Top positive review
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It couldn't get better than this. And it didn't.
on 24 February 2003
A band that failed of its substantial early promise, the Steve Gibbons Band's later albums were a severe disappointment after the exemplary first three: "Any Road Up", "Rollin' On" and "Caught In The Act", the latter being one of the best live albums of all time.
"Any Road Up" was a competent debut and stood out from much of the product being released around the same time. "Rollin'" is the highlight, largely on account of two superb guitar solos from the tandem leads of Bob Wilson and Dave Carroll, but "Johnny Cool", "Strange World" and "Speed Kills" are very good songs that were even better performed by what was, principally, a superb live act.
"Rollin' On" is by far the Gibbons Band's best studio album. Spanning styles from country to R&B, it showcased Gibbons's vocal and lyrical range, as well as including rockers from the pens of Chuck Berry ("Tulane") and Jerry Reed ("Tupelo Mississippi Flash"). The opening "Wild Flowers" is a beautiful country-tinged song that sets the tone of the album well. "Now You Know Me", "Till The Well Runs Dry", "Cross Me Over The Road" and "Low Down Man" are out-and-out country pieces, featuring some great steel guitar playing by Dave Carroll. The up-beat side of the album is represented by "Tulane", "Rollin' On", "Please Don't Say Goodbye" and "Tupelo Mississippi Flash". A couple of a capella songs ("Right Side Of Heaven" and "Rounden") are too slight to really add anything to the album.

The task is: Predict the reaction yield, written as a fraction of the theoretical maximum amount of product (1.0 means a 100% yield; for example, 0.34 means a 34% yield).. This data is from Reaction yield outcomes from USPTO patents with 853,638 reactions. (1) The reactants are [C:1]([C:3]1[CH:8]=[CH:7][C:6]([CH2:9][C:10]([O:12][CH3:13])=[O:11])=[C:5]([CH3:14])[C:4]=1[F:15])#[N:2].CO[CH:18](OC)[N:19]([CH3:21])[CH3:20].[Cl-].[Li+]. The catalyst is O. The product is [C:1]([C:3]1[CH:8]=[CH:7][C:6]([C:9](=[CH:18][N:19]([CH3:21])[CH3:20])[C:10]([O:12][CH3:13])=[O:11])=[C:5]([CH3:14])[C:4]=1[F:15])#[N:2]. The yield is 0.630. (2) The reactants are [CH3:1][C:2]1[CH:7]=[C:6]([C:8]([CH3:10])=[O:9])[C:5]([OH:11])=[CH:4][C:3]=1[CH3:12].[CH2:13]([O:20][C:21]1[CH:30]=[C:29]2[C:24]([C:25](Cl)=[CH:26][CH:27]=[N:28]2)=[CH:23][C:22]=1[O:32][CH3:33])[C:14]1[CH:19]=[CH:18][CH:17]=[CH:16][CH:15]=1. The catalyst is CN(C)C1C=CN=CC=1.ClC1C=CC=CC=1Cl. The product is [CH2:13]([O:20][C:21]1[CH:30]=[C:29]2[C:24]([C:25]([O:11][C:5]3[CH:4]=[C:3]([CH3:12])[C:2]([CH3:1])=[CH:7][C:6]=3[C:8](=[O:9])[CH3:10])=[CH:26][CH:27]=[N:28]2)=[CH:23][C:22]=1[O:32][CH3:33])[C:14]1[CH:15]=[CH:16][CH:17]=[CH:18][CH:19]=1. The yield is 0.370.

The Steve Gibbons Band followed these two albums with "Caught In The Act", which featured a show-stopping performance of "Rollin'" that belongs in any guitar-solo-lovers top ten. I can't understand why "Caught In The Act" isn't in the current catalogue, and I'm not about to sell my copy to anybody. In its absence, though, "Rollin' On" is the best available example of Steve Gibbons at his best.
A band couldn't start with three better albums and couldn't get any better. SGB was no exception: they got progressively worse from "Down In The Bunker" onwards.